Unlike any time in human history, vast power is in private hands. This is alarming whether you log in to Facebook or not.

Facebook’s real-world impact was vividly illustrated in the recent Myanmar military coup and the U.S. January 6 insurrection. In such situations, Facebook is a critical tool both for organizing and for the distribution of disinformation that may lead to further harm, chaos, and in some cases, death.  These problems are too big for any one person or company to address. 


Simply based on the number of people, Facebook is the largest group in the world, far bigger than any country, with 3.1 billion people logging in monthly across its core family of apps. Of those on Facebook, 80% are outside the United States. Yet none of these people have a say in the management of a platform that is integral to their lives.  

Our instinct towards sociality—our natural tendency to form communities—is being pressure-tested as the world becomes more and more globally interconnected. We need to re-imagine our social contract as we learn to live in a world defined by internet 3.0. Facebook and other platforms must somehow become truly equitable, inclusive, and safe for all their stakeholders, and not merely serve shareholders.   

We are not arguing to abolish Facebook, nor is Zuckerberg himself our focus. Instead of questioning the personal morality of the founder, we should question his consolidated power. One person shouldn’t be making “corner office” decisions about the nature of free speech, whether a nation-state president should be de-platformed, or what world leaders can or cannot say on the site.


The core issue is that Facebook has much more power than should be in private hands.

Facebook frames the issues and debates we have about the platform to its benefit and takes control of the narrative. Through that framing, it continues to do what it does best: distract our attention. 

The Trap of Distractions

Facebook’s distractions take many forms. It argues that its technology is too complex for regulators. It presents us with overly simplistic views, suggesting that we can have freedom of speech or regulation, but not both. A similar binary argument is also used for privacy. Facebook often positions itself as the best guardian of free speech. It acts as if self-regulation is enough, even as it buys ads all over news sites arguing that we need more internet regulation, without saying what that regulation should look like. It even funded its own “Supreme Court,” the Oversight Board.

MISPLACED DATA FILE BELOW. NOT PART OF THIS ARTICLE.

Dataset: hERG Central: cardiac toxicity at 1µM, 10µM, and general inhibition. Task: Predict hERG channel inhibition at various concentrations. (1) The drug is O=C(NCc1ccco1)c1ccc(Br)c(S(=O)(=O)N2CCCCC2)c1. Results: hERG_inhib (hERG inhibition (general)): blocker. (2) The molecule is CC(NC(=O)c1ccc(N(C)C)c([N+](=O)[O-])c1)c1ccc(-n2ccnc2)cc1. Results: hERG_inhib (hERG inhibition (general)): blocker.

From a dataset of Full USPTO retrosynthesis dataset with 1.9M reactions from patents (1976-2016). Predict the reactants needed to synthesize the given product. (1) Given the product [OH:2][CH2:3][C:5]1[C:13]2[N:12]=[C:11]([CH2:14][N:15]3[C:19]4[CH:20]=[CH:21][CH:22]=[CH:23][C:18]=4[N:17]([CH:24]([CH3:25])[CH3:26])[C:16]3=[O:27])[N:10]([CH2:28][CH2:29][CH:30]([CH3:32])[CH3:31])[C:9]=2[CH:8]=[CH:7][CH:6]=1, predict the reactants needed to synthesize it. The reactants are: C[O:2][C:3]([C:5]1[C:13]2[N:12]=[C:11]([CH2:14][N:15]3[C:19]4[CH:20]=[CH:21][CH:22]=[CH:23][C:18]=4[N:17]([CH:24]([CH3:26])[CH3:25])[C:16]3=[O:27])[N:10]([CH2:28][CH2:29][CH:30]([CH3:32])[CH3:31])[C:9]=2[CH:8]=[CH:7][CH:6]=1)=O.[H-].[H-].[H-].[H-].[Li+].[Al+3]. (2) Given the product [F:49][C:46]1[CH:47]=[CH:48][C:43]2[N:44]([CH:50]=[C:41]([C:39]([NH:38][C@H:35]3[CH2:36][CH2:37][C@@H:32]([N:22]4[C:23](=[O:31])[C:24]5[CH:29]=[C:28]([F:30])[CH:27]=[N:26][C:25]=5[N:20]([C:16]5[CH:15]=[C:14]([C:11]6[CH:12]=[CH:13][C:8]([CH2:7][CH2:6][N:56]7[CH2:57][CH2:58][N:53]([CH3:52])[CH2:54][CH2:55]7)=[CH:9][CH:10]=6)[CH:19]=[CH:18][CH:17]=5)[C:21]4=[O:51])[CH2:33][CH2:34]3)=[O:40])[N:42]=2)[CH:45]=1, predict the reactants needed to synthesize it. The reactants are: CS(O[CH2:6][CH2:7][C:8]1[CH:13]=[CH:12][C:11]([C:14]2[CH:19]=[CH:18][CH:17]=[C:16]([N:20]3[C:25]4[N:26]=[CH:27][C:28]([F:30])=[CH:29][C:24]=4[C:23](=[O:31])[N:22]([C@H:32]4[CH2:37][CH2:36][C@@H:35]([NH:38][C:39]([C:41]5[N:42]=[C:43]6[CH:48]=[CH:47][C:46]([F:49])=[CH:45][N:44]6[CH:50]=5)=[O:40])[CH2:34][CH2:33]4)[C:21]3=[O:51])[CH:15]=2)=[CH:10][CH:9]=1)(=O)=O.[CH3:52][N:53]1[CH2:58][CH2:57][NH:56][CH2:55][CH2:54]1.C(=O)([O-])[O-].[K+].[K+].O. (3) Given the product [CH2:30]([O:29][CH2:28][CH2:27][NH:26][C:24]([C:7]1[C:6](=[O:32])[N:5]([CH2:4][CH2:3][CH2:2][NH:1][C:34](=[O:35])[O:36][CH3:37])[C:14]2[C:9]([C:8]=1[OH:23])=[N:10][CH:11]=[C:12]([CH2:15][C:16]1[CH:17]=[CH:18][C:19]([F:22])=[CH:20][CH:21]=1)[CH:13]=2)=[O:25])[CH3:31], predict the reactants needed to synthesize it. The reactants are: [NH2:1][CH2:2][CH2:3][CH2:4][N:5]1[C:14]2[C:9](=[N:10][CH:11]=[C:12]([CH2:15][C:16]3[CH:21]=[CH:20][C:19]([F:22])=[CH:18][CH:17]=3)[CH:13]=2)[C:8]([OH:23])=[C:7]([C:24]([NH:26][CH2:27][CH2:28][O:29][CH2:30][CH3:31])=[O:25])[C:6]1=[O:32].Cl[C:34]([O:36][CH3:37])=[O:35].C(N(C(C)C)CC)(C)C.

Regulating Facebook is not impossible. Creative thinking on policies is needed from governments, advocacy groups, legal minds, and concerned citizens.  In fact, the U.S. Congress is aggressively moving forward with five different major bills to regulate such companies, even as President Biden just named a major critic of platforms, Lina Khan, to become the powerful chair of the Federal Trade Commission, which is mandated, among other things, to help regulate competition and prosecute antitrust violations. European laws like the GDPR have already attempted to add more privacy protections.

These bills are a start, but more imaginative policymaking is needed. The platforms’ borderless business models must be reformed so people are not commodified as products. On top of this, different protections apply depending on where one lives, which is also problematic in creating second-class digital citizens. One of the greatest challenges posed by Facebook is that it is truly global but regulations are national or at best, regional, in the case of the EU.

Self-regulation is inherently unlikely to work, not to mention that Facebook consistently fails to apply its own terms of service when it attempts to regulate behavior by its members. And certainly, no self-reform by the company to date has come close to matching the amount of damage it has caused. Cosmetic changes will not address the crisis in which we find ourselves, either. Facebook was, for example, by far the most essential platform for those charged in the January 6 insurrection

As for the Oversight Board, it’s not so much that the idea or the structure of the board itself is wrong, but that the entity exists only as a derivative of Facebook, which created and pays for it. In fact, the Oversight Board highlights how Facebook wants to shape its governance post-Zuckerberg. The board again distracts us from the fact that Facebook shouldn’t be determining how it is to be held accountable.

Break Free and Re-Imagine

All of these distractions draw lawmakers and users into a narrative Facebook designs. We must break ourselves free of this line of thinking to address the core issue of this vast power in private hands.

It’s time for the users themselves to be part of the conversation in envisioning a new precedent for power and Facebook. The platform should not have power over us but should share power with us. COVID-19 reinforces the importance of human-centered online connection when we’re physically isolated. But in fact, Facebook’s users are often denied, through the company’s failures to oversee content, accurate health information. Instead, Facebook too often hosts vaccine misinformation. 

When you think about tomorrow, what do you want it to look like? How do you want to connect with people online? Who do you want to determine this experience?

We can proactively help shape the technology that’s integral to our lives, but the first step is to stop falling for Facebook’s distractions.

While we should be critical about tech’s private power, we should never be cynical about the promise and possibility of human-centered digital connection.

Dr. Vigjilenca Abazi is an award-winning legal scholar with expertise in privacy and free speech.

Helen Todd is Co-founder and CEO of Sociality Squared, a social media agency established in 2010 in New York City.